Facebook executives including CEO Mark Zuckerberg shared new initiatives to help defend against election interference on the platform ahead of the 2020 presidential elections after the fallout over the 2016 elections.
"The bottom line here is that elections have changed significantly since 2016, and Facebook has changed too," Zuckerberg told reporters Monday, adding that the social media giant is "proactively going after some of the biggest threats out there" in ways that he says are "more advanced than what any other company is doing."
"We have a big responsibility to secure our platforms and stay ahead of these sophisticated new threats," he added, saying that it is "one of my top priorities for the company."
He also announced Monday that Facebook has already shut down four foreign networks on the platform -- from Iran and Russia -- for allegedly attempting to interfere with upcoming elections.
Facebook announced new initiatives Monday to help fight foreign interference, increase transparency and reduce misinformation on the platform ahead of the presidential elections. Facebook is currently the largest social media site in the world with almost 2.38 billion monthly active users, according to data from Statista.
Zuckerberg said he is confident they are "more prepared now" because of the role Facebook has played in "defending against election interference" around the world since 2016.
To fight foreign interference, Facebook has increased measures to combat inauthentic activity -- and on Monday morning removed a cluster of four separate networks of accounts for "engaging in coordinated inauthentic behavior," according to a company blog post.
The networks originated in Iran, and one of them in Russia, according to the company. They targeted the U.S., North Africa and Latin America and used accounts as well as the Pages and Groups feature on Facebook and Instagram, to engage in "coordinated inauthentic behavior," the blog post also stated.
"We took down these networks based on their behavior, not the content they posted," the company said. "In each case, the people behind this activity coordinated with one another and used fake accounts to misrepresent themselves, and that was the basis for our action. We have shared our findings with law enforcement and industry partners."
Facebook also announced on Monday "Facebook Protect," which works to add an additional layer of security to the Facebook accounts of candidates, elected officials and more who may be vulnerable to targeting by hackers.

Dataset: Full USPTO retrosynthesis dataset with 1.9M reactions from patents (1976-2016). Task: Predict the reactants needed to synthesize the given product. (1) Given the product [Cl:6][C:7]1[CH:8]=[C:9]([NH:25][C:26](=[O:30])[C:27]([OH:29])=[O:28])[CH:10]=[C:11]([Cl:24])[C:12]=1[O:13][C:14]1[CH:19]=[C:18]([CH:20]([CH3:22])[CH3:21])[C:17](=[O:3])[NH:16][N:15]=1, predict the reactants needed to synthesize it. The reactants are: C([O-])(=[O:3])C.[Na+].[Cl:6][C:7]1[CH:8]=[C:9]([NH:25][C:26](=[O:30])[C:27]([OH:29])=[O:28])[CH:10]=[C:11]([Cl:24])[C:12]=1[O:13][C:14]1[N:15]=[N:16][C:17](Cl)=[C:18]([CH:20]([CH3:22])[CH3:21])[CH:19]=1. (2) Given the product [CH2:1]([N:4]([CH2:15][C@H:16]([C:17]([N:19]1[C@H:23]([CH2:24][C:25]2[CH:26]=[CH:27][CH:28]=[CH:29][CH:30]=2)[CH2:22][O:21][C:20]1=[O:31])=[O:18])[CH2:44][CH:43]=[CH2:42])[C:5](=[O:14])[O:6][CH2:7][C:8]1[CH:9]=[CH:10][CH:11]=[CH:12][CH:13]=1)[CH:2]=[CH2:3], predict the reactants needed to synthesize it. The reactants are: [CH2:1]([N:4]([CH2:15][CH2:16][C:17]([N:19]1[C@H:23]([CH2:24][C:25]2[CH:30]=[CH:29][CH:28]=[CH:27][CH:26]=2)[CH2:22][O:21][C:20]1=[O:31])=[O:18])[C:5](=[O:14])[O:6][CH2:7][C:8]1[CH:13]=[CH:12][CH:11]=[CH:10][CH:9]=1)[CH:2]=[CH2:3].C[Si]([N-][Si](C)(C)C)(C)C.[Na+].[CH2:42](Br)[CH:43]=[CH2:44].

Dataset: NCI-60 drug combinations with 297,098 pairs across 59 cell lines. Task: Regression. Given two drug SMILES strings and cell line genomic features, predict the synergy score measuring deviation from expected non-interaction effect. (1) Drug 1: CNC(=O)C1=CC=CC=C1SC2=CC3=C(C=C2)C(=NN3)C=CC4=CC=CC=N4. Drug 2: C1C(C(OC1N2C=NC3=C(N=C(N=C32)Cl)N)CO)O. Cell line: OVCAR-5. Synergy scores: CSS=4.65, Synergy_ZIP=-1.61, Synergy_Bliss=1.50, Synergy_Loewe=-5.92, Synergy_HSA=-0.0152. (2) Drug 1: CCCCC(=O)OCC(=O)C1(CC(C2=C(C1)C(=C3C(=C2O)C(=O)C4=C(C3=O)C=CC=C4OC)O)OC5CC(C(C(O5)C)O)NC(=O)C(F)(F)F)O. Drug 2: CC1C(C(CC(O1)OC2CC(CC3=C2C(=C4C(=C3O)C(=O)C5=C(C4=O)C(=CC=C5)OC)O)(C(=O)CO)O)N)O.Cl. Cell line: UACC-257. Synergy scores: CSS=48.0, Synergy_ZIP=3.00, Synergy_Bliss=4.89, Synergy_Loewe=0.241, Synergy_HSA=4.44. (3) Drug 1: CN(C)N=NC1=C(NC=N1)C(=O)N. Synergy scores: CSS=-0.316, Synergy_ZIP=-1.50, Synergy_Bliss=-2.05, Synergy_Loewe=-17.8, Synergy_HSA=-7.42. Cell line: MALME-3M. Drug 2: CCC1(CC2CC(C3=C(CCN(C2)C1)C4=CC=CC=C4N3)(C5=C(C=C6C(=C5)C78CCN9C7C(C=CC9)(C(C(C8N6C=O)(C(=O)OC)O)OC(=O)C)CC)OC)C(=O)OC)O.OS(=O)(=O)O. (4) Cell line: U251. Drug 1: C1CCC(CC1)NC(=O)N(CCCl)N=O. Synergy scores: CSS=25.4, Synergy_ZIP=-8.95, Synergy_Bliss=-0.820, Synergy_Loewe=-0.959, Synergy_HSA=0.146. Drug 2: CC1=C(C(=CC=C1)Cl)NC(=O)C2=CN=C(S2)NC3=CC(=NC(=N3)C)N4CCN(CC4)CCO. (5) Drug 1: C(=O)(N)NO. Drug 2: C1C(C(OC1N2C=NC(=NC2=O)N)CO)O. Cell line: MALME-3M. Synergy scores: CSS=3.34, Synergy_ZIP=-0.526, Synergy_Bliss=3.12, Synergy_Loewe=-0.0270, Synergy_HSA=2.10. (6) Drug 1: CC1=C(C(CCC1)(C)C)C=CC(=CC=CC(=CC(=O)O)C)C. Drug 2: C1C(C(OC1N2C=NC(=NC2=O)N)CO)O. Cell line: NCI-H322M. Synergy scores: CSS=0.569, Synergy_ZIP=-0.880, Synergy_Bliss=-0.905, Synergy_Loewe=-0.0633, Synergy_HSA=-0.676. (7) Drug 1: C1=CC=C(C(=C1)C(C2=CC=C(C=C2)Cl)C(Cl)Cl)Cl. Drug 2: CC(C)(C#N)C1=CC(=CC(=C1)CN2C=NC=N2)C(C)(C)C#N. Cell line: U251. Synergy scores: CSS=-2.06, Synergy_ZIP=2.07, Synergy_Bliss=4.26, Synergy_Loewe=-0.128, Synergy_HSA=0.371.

As part of the efforts to increase transparency, Facebook also announced a slew of updates that include showing the confirmed owner and operator of a page, clearly labeling posts from state-controlled media, and a new U.S. presidential candidate spend tracker that shows exactly how much each candidate has spent on political ads.
"We’re going to display clearly on pages what country the page is operated from and the legal name of the person that is operating the page," Zuckerberg said Monday. "People are now going to be able to see a prominent label that it is coming from another country."
Finally, as part of its strategy for reducing misinformation, Facebook announced clearer fact-checking labels that will indicate when content has been reported false by a third-party fact checker and link out to the fact-checker's analysis.
Moreover, Facebook said it would ban ads that suggest voting is useless or give false information on how to vote.
Zuckerberg said they are "very focused on preventing voter suppression on our platform."
"We take down any content that is misleading about how to vote and when to vote," such as ads that say you can "vote by text," the CEO said.
When asked why Facebook refuses to remove content completely if it has been determined to be untrue, Zuckerberg said he believes in a democracy people should be able to see what candidates say for themselves.
"I just think that in a democracy people should be able to see for themselves what politicians are saying and people should be able to make up their own minds about which politicians are credible," he said. "I don’t think those determinations should come from tech companies."